After years of treating President Donald Trump’s inflammatory rhetoric with a light touch, Facebook and Instagram are silencing his social media accounts for the rest of his presidency. The move, which many called justified following the insurrection at the U.S. Capitol last Wednesday, is also a somber reminder of the enormous power that social media platforms can exercise when they choose.
Facebook and Instagram announced on Jan. 7 that they will bar Trump from posting at least until the inauguration of President-elect Joe Biden. Twitter followed on Friday, Jan. 8, by permanently suspending Trump's account.
In announcing the unprecedented move, Facebook founder Mark Zuckerberg said the risk of allowing Trump to use the platform is too great following the president’s incitement of a mob that touched off Wednesday’s deadly riot at the Capitol. Zuckerberg says Trump’s account will be locked “for at least the next two weeks” but could remain locked indefinitely.
“The shocking events of the last 24 hours clearly demonstrate that President Donald Trump intends to use his remaining time in office to undermine the peaceful and lawful transition of power to his elected successor, Joe Biden,” Zuckerberg wrote the day after the attack on Capitol Hill.
Trump has repeatedly harnessed the power of social media to spread falsehoods about election integrity and the results of the presidential race. Platforms like Facebook have occasionally labeled or even removed some of his posts, but the overall response has failed to satisfy a growing number of critics who say the platforms have enabled the spread of dangerous misinformation.
In light of last week's riot, however, Zuckerberg said a more aggressive approach is needed.
“The current context is now fundamentally different, involving use of our platform to incite violent insurrection against a democratically elected government,” he wrote.
Instagram, which is owned by Facebook, will also block Trump’s ability to post on its platform. YouTube, owned by Google, also announced more general changes that will penalize accounts spreading misinformation about voter fraud in the 2020 election, with repeat offenders facing permanent removal from the platform.
While some cheered the platforms’ actions, experts noted that the companies’ actions follow years of hemming and hawing on the dangerous misinformation and violent rhetoric Trump and his supporters have spread, contributing to Wednesday’s violence.
Though deprived of his big online megaphones, Trump does have alternative options of much smaller reach. The far right friendly Parler may be the leading candidate, though Google and Apple have both removed it from their app stores and Amazon decided to boot it off its web hosting service. That could knock it offline for a week, Parler’s CEO said.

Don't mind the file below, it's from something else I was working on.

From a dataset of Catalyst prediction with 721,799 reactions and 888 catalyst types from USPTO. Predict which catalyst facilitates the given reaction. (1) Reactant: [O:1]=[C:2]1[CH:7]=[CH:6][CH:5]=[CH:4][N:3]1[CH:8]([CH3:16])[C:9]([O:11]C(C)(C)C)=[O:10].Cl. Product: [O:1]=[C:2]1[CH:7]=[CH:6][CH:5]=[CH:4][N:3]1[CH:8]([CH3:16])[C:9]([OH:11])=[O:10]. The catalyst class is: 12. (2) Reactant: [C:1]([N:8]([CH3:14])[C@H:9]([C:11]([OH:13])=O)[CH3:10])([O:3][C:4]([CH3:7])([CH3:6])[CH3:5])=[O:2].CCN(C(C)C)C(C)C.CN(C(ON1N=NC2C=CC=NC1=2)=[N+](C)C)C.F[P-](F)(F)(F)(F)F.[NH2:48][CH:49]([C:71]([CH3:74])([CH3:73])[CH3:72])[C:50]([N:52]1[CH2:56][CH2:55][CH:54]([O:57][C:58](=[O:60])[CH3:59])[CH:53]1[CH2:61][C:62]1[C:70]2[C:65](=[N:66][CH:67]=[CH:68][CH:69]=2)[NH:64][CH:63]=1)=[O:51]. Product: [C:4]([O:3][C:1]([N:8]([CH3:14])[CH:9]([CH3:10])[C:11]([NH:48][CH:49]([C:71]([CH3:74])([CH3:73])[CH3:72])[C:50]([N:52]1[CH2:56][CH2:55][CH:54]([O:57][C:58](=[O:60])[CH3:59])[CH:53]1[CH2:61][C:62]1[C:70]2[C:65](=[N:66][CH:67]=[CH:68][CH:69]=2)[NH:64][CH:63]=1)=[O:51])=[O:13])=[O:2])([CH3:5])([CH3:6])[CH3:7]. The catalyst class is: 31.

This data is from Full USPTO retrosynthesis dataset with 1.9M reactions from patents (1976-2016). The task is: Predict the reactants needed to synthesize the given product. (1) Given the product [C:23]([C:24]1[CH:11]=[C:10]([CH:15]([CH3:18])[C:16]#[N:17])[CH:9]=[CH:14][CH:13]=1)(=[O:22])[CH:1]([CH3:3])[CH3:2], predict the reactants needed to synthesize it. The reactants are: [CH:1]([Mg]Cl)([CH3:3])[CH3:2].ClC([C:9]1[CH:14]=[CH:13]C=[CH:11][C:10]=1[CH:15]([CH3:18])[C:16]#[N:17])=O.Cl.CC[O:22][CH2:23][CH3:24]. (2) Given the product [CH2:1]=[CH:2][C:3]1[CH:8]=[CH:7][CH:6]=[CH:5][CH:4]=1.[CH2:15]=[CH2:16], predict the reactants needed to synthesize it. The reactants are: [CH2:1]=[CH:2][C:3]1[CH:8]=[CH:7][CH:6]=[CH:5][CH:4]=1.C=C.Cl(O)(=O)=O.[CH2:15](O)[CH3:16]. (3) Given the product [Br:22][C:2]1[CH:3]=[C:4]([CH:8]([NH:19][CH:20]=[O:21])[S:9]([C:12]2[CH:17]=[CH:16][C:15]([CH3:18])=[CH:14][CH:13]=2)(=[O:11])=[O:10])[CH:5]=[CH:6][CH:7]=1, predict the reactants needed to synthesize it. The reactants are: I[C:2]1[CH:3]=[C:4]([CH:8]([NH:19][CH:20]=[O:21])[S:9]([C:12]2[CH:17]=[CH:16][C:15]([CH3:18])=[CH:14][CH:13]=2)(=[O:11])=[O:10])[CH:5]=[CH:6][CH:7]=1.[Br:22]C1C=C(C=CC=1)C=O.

Trump may launch his own platform. But that won’t happen overnight, and free speech experts anticipate growing pressure on all social media platforms to curb incendiary speech as Americans take stock of Wednesday’s violent takeover of the U.S. Capitol by a Trump-incited mob.
In a statement Friday, Trump said: “We have been negotiating with various other sites, and will have a big announcement soon, while we also look at the possibilities of building out our own platform in the near future.”
Experts had predicted Trump might pop up on Parler, a 2-year-old magnet for the far right that claims more than 12 million users and where his sons Eric and Don Jr. are already active. Parler hit headwinds, though, on Friday, as Google yanked the platform’s smartphone app from its app store for allowing postings that seek “to incite ongoing violence in the U.S.” Apple followed suit on Saturday evening after giving Parler 24 hours to address complaints it was being used to “plan and facilitate yet further illegal and dangerous activities.” Public safety issues will need to be resolved before it is restored, Apple said.
Amazon struck another blow Saturday, informing Parler it would need to look for a new web-hosting service effective midnight Sunday. It reminded Parler in a letter, first reported by Buzzfeed, that it had informed it in the past few weeks of 98 examples of posts “that clearly encourage and incite violence” and said the platform “poses a very real risk to public safety.”
Parler CEO John Matze decried the punishments as “a coordinated attack by the tech giants to kill competition in the marketplace. We were too successful too fast,” he said in a Saturday night post, saying it was possible Parler would be unavailable for up to a week “as we rebuild from scratch.”
Earlier, Matze complained of being scapegoated.
“Standards not applied to Twitter, Facebook or even Apple themselves, apply to Parler.” He said he “won’t cave to politically motivated companies and those authoritarians who hate free speech.”
Losing access to the app stores of Google and Apple – whose operating systems power hundreds of millions of smartphones – severely limits Parler’s reach, though it will continue to be accessible via web browser. Losing Amazon Web Services will mean Parler needs to scramble to find another web host in addition to the re-engineering.
Gab is another potential landing spot for Trump. But it, too, has had troubles with internet hosting. Google and Apple both booted it from their app stores in 2017 and it was left internet-homeless for a time the following year due to anti-Semitic posts attributed to the man accused of killing 11 people at a Pittsburgh synagogue. Microsoft also terminated a web-hosting contract.
Online speech experts expect social media companies led by Facebook, Twitter and Google’s YouTube to more vigorously police hate speech and incitement in the wake of the Capitol rebellion, as Western democracies led by Nazism-haunted Germany already do.